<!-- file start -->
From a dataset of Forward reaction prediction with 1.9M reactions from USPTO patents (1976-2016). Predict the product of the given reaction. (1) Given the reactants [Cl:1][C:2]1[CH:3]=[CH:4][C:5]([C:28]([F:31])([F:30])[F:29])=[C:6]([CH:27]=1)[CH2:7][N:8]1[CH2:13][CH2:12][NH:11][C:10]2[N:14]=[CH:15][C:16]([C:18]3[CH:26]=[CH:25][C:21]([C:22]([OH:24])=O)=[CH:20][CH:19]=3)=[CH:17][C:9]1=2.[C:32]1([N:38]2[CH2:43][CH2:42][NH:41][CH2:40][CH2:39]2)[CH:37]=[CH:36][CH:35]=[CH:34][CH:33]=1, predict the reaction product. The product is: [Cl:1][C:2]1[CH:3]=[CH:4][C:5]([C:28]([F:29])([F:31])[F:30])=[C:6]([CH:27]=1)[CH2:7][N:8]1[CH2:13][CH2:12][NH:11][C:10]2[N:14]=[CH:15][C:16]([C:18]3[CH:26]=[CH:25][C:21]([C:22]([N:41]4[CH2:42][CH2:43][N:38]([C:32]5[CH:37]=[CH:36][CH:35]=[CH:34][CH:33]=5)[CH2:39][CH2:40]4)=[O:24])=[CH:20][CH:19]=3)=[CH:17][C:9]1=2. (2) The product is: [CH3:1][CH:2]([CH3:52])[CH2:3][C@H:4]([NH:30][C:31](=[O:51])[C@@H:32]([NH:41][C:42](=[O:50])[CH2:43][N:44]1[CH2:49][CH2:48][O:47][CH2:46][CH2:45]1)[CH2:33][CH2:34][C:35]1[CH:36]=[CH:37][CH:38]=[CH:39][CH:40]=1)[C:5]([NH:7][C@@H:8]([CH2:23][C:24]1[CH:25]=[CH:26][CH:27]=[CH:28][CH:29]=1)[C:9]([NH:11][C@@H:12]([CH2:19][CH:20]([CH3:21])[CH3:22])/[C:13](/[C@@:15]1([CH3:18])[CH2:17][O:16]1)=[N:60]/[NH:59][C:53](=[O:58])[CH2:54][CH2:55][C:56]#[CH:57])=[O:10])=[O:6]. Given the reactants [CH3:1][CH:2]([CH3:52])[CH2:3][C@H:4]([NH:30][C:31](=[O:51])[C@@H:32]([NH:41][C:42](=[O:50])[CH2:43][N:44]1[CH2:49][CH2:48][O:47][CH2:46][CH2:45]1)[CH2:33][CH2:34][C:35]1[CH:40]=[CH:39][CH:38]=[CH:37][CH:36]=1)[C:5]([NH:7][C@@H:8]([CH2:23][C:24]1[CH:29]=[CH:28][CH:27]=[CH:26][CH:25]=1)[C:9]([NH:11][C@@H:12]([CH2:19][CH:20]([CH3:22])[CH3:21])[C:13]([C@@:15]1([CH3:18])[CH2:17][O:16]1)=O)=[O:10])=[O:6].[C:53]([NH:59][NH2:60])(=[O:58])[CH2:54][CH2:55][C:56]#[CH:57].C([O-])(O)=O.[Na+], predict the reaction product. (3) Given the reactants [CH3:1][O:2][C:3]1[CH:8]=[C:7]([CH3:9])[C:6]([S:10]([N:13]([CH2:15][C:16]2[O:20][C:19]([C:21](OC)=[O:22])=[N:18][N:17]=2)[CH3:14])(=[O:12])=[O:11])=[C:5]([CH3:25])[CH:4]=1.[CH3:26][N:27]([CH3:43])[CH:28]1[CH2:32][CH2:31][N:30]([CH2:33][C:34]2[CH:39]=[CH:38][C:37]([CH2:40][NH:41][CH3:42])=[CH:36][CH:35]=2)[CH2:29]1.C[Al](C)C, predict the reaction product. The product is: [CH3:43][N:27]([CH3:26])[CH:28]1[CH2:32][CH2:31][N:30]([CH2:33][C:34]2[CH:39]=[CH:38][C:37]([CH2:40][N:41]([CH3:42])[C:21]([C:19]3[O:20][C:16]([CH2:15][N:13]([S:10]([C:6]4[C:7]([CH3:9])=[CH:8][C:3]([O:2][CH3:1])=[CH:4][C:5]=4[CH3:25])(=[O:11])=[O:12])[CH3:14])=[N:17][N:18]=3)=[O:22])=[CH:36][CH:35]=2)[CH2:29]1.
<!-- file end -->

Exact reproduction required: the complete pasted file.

From a dataset of Forward reaction prediction with 1.9M reactions from USPTO patents (1976-2016). Predict the product of the given reaction. (1) Given the reactants [Cl:1][C:2]1[CH:3]=[CH:4][C:5]([C:28]([F:31])([F:30])[F:29])=[C:6]([CH:27]=1)[CH2:7][N:8]1[CH2:13][CH2:12][NH:11][C:10]2[N:14]=[CH:15][C:16]([C:18]3[CH:26]=[CH:25][C:21]([C:22]([OH:24])=O)=[CH:20][CH:19]=3)=[CH:17][C:9]1=2.[C:32]1([N:38]2[CH2:43][CH2:42][NH:41][CH2:40][CH2:39]2)[CH:37]=[CH:36][CH:35]=[CH:34][CH:33]=1, predict the reaction product. The product is: [Cl:1][C:2]1[CH:3]=[CH:4][C:5]([C:28]([F:29])([F:31])[F:30])=[C:6]([CH:27]=1)[CH2:7][N:8]1[CH2:13][CH2:12][NH:11][C:10]2[N:14]=[CH:15][C:16]([C:18]3[CH:26]=[CH:25][C:21]([C:22]([N:41]4[CH2:42][CH2:43][N:38]([C:32]5[CH:37]=[CH:36][CH:35]=[CH:34][CH:33]=5)[CH2:39][CH2:40]4)=[O:24])=[CH:20][CH:19]=3)=[CH:17][C:9]1=2. (2) The product is: [CH3:1][CH:2]([CH3:52])[CH2:3][C@H:4]([NH:30][C:31](=[O:51])[C@@H:32]([NH:41][C:42](=[O:50])[CH2:43][N:44]1[CH2:49][CH2:48][O:47][CH2:46][CH2:45]1)[CH2:33][CH2:34][C:35]1[CH:36]=[CH:37][CH:38]=[CH:39][CH:40]=1)[C:5]([NH:7][C@@H:8]([CH2:23][C:24]1[CH:25]=[CH:26][CH:27]=[CH:28][CH:29]=1)[C:9]([NH:11][C@@H:12]([CH2:19][CH:20]([CH3:21])[CH3:22])/[C:13](/[C@@:15]1([CH3:18])[CH2:17][O:16]1)=[N:60]/[NH:59][C:53](=[O:58])[CH2:54][CH2:55][C:56]#[CH:57])=[O:10])=[O:6]. Given the reactants [CH3:1][CH:2]([CH3:52])[CH2:3][C@H:4]([NH:30][C:31](=[O:51])[C@@H:32]([NH:41][C:42](=[O:50])[CH2:43][N:44]1[CH2:49][CH2:48][O:47][CH2:46][CH2:45]1)[CH2:33][CH2:34][C:35]1[CH:40]=[CH:39][CH:38]=[CH:37][CH:36]=1)[C:5]([NH:7][C@@H:8]([CH2:23][C:24]1[CH:29]=[CH:28][CH:27]=[CH:26][CH:25]=1)[C:9]([NH:11][C@@H:12]([CH2:19][CH:20]([CH3:22])[CH3:21])[C:13]([C@@:15]1([CH3:18])[CH2:17][O:16]1)=O)=[O:10])=[O:6].[C:53]([NH:59][NH2:60])(=[O:58])[CH2:54][CH2:55][C:56]#[CH:57].C([O-])(O)=O.[Na+], predict the reaction product. (3) Given the reactants [CH3:1][O:2][C:3]1[CH:8]=[C:7]([CH3:9])[C:6]([S:10]([N:13]([CH2:15][C:16]2[O:20][C:19]([C:21](OC)=[O:22])=[N:18][N:17]=2)[CH3:14])(=[O:12])=[O:11])=[C:5]([CH3:25])[CH:4]=1.[CH3:26][N:27]([CH3:43])[CH:28]1[CH2:32][CH2:31][N:30]([CH2:33][C:34]2[CH:39]=[CH:38][C:37]([CH2:40][NH:41][CH3:42])=[CH:36][CH:35]=2)[CH2:29]1.C[Al](C)C, predict the reaction product. The product is: [CH3:43][N:27]([CH3:26])[CH:28]1[CH2:32][CH2:31][N:30]([CH2:33][C:34]2[CH:39]=[CH:38][C:37]([CH2:40][N:41]([CH3:42])[C:21]([C:19]3[O:20][C:16]([CH2:15][N:13]([S:10]([C:6]4[C:7]([CH3:9])=[CH:8][C:3]([O:2][CH3:1])=[CH:4][C:5]=4[CH3:25])(=[O:11])=[O:12])[CH3:14])=[N:17][N:18]=3)=[O:22])=[CH:36][CH:35]=2)[CH2:29]1.